It's been billed as the dream final: Antipodean neighbours New Zealand and Australia, the two best teams in the world, duking it out over 80 minutes for the Rugby World Cup.
It's the No1 ranked side in the world and reigning world champions up against this year's resurgent Rugby Championship winner for the chance to become the first nation ever to win three World Cups.
Can New Zealand's departing legends Richie McCaw, Dan Carter and Ma'a Nonu bow out with one final master class? Will Australia's fearsome back row - so dominant so far at this tournament - run riot once again?
It's a mouthwatering prospect - and nearly impossible to call. Here's five stats which could have some bearing on what is sure to be an epic encounter.
History is on New Zealand's side
Beating Australia is nothing new for the All Blacks. They've done it 105 times before, losing on 42 occasions and drawing seven times.
Even more encouragingly for Kiwis, their historical dominance in this fixture appears to be increasing over time with just five losses in the last 10 years. The Wallabies' 27-19 win in Sydney this August was their first win over the All Blacks since 2011.
The All Blacks have bags of experience
The match day 23 named by New Zealand coach Steve Hansen have a staggering 1339 caps between them. Hansen's starting XV has a collective 982 caps, an average of 65, and includes seven players who started in the All Blacks' victorious 2011 final: Tighthead prop Owen Franks, lock Sam Whitelock, back row forwards Jerome Kaino, McCaw and Kieran Read, and centres Nonu and Smith.
Such a wealth of experience has often helped the All Blacks survive the pressure of being behind and scrape through difficult games in which they haven't been at their best.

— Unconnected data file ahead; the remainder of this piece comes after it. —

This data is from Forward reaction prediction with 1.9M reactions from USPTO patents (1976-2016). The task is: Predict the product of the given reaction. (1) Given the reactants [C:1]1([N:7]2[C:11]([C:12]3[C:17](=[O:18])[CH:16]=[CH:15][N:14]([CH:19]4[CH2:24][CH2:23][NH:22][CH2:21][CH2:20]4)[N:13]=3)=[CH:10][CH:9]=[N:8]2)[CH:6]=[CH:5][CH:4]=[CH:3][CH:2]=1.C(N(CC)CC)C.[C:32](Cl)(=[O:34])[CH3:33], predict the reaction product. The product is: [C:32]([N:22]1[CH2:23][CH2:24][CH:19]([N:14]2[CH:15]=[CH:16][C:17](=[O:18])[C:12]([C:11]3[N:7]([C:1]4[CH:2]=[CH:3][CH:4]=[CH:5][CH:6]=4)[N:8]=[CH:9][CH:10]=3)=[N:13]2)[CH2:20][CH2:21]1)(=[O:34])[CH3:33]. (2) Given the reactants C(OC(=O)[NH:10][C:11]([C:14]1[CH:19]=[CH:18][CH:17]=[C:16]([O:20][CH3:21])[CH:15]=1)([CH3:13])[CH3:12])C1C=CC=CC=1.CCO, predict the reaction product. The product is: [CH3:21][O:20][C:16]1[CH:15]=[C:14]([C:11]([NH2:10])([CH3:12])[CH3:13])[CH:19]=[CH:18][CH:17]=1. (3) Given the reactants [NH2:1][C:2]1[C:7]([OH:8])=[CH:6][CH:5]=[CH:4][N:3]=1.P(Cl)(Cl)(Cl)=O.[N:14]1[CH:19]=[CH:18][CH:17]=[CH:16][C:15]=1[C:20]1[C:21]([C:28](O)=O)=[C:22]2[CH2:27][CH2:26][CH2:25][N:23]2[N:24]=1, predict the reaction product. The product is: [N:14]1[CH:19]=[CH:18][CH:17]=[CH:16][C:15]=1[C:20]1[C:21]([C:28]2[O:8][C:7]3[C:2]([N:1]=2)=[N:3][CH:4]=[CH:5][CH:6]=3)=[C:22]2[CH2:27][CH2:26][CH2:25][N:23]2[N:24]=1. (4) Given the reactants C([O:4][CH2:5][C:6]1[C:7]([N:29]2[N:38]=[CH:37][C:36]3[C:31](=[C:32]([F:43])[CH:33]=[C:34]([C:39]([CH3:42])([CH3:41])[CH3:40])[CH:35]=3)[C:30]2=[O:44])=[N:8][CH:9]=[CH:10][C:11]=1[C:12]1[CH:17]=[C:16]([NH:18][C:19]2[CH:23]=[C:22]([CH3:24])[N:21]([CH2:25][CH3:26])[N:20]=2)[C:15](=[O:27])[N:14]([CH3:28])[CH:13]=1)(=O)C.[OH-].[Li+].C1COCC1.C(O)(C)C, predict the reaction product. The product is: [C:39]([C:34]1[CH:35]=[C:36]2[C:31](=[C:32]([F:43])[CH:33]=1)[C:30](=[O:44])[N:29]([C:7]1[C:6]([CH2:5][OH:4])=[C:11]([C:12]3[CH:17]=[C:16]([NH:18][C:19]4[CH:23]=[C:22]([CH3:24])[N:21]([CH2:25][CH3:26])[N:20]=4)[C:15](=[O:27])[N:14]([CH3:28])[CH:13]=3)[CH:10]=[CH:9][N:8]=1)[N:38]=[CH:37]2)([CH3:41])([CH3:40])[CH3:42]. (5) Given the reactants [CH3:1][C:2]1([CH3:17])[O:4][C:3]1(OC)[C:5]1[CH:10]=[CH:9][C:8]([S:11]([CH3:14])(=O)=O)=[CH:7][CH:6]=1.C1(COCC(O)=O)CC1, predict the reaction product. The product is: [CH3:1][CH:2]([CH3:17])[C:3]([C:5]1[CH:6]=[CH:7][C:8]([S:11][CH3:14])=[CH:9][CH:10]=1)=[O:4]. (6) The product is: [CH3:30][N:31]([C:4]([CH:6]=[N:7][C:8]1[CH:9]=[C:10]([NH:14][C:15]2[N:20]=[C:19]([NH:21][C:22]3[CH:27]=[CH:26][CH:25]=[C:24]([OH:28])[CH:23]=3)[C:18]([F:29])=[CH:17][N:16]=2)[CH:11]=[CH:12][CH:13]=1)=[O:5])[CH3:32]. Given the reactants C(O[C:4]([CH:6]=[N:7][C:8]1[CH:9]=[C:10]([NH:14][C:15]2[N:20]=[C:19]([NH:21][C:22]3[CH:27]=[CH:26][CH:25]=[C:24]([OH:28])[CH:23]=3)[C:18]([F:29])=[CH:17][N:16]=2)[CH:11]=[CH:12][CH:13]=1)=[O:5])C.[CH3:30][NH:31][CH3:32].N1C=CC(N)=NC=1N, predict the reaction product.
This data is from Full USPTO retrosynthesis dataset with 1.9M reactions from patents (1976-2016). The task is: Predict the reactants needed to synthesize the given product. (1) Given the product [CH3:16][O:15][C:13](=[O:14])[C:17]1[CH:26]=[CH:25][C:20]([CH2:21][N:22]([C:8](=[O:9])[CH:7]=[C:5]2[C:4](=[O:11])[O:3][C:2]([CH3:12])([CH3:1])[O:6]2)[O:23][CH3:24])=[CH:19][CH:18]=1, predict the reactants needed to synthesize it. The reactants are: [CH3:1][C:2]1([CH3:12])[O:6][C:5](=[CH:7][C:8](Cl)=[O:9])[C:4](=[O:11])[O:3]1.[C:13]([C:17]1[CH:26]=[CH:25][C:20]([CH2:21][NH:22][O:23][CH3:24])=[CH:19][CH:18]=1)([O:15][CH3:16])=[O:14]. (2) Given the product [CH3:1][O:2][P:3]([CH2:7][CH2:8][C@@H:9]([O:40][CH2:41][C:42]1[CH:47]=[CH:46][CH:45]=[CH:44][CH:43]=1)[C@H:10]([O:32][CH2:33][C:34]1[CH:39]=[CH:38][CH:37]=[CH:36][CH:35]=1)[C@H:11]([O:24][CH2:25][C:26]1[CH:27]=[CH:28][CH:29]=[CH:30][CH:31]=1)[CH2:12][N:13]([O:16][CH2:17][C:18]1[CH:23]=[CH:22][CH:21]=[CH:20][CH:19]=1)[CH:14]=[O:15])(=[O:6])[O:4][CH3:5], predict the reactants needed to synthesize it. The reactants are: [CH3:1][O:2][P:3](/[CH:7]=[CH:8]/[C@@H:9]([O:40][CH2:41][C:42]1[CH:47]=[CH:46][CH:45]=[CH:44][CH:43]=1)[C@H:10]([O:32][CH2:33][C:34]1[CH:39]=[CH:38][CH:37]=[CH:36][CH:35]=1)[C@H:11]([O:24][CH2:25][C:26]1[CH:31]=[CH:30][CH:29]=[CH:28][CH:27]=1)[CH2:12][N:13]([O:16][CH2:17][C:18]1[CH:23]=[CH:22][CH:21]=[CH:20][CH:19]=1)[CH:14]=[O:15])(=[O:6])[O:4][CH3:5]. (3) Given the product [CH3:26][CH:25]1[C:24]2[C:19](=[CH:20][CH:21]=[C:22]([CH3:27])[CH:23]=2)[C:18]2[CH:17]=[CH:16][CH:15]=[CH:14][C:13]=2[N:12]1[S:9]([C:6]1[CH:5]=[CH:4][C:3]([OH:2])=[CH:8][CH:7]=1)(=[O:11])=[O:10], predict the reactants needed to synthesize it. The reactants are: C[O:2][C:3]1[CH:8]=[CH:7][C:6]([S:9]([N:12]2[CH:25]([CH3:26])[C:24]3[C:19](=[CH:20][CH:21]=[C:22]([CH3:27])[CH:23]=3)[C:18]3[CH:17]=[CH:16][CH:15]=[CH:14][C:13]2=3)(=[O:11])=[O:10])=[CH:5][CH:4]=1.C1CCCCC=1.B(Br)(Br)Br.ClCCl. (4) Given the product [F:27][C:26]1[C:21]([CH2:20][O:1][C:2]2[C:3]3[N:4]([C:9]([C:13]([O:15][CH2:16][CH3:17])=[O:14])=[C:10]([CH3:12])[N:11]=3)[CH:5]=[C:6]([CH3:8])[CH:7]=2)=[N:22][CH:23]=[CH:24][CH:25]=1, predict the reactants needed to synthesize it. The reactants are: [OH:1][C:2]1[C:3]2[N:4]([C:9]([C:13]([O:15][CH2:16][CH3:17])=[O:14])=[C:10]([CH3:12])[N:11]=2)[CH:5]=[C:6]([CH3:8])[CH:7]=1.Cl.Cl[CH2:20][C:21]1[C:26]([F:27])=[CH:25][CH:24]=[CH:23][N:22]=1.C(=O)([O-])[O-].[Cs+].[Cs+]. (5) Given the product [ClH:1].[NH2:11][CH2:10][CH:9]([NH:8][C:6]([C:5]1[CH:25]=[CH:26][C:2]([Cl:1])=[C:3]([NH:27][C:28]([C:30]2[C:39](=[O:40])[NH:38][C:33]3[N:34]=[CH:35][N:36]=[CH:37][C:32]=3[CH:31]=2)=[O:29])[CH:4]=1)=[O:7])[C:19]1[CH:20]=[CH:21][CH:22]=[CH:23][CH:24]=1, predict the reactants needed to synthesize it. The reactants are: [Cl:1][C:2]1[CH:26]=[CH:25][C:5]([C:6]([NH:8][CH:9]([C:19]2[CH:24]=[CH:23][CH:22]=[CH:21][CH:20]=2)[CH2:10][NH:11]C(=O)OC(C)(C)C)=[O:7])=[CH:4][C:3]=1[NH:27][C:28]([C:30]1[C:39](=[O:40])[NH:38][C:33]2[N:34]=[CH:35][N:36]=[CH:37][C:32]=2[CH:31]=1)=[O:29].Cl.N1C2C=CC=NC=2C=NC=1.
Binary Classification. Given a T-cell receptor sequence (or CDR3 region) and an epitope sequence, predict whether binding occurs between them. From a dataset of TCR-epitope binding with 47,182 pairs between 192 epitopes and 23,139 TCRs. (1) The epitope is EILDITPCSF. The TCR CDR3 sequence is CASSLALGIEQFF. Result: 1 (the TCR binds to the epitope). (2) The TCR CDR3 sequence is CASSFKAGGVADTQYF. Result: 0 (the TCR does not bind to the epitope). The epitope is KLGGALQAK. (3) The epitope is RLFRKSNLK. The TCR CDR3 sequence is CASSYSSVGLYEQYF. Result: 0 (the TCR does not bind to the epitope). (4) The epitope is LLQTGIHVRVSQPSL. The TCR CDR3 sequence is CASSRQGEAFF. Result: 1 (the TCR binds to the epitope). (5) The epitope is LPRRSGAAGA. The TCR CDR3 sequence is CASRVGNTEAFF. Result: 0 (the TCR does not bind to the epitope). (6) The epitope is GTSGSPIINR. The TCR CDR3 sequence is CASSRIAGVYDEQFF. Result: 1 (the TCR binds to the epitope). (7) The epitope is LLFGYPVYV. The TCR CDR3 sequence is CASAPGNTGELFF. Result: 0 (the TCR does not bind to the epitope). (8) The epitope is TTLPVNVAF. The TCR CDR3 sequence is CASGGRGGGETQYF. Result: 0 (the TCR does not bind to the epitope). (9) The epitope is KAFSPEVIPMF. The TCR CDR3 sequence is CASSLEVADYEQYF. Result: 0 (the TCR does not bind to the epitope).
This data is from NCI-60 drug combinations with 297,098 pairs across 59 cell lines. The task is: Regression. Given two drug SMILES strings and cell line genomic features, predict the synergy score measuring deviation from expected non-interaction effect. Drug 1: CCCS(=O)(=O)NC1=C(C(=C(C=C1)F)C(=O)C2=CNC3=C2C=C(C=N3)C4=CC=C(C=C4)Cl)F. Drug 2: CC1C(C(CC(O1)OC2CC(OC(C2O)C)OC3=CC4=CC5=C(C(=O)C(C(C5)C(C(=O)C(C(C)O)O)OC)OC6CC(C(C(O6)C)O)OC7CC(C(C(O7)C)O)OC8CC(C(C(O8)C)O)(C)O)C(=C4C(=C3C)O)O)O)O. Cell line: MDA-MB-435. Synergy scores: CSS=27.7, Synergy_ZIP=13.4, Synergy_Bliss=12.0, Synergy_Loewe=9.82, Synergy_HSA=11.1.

Read more: Steve Hansen hails Richie McCaw's leadership
Will the "Pooper" turnover threat win the game for Australia?
Much has been made of Australia's loose forwards turnover threat at this World Cup after Michael Cheika made the decision to play two blindside flankers in Michael Hooper and David Pocock - or "Pooper" as they have been nicknamed - at No7 and No8.
The latter is an unstoppable machine at the breakdown with 14 turnovers won - five more than any other players - from just four matches.
As a trio the Pocock-Hooper-Scott Fardy trio that will line up this Saturday has won 21 turnovers at the tournament but New Zealand's McCaw-Read-Kaino trio aren't far behind on 18. What's more, as a team the All Blacks actually have the edge at the breakdown with 45 turnovers to the Wallabies' 42.
And even more impressive is the fact that those turnovers have come from just 551 tackles while Australia's have come from 726.
Can the Wallabies rely on their scrambling defence?
The Wallabies missed 33 tackles in their semi-final win over Argentina. The All Blacks missed just three against South Africa.
Australia's scrambling defence often recovered just in time to prevent the Pumas scoring a try in that game - although they were also let off by some poor execution when the try line beckoned. Surely the pace, power and finishing prowess of All Blacks like Nehe Milner-Skudder and Julian Savea will not let them off so lightly.
Who will be the perfect 10?
Both fly-halves Dan Carter and Bernard Foley have been instrumental in their team's progressions to the final and are the fifth and fourth-highest points scorers respectively at the tournament so far.
Yet neither have been faultless from the tee. Both have missed seven place kicks each - Carter out of 34 attempts and Foley from 32. Whoever edges ahead and asserts authority with the boot could go a long way in determining the outcome of what is sure to be a tight game tomorrow.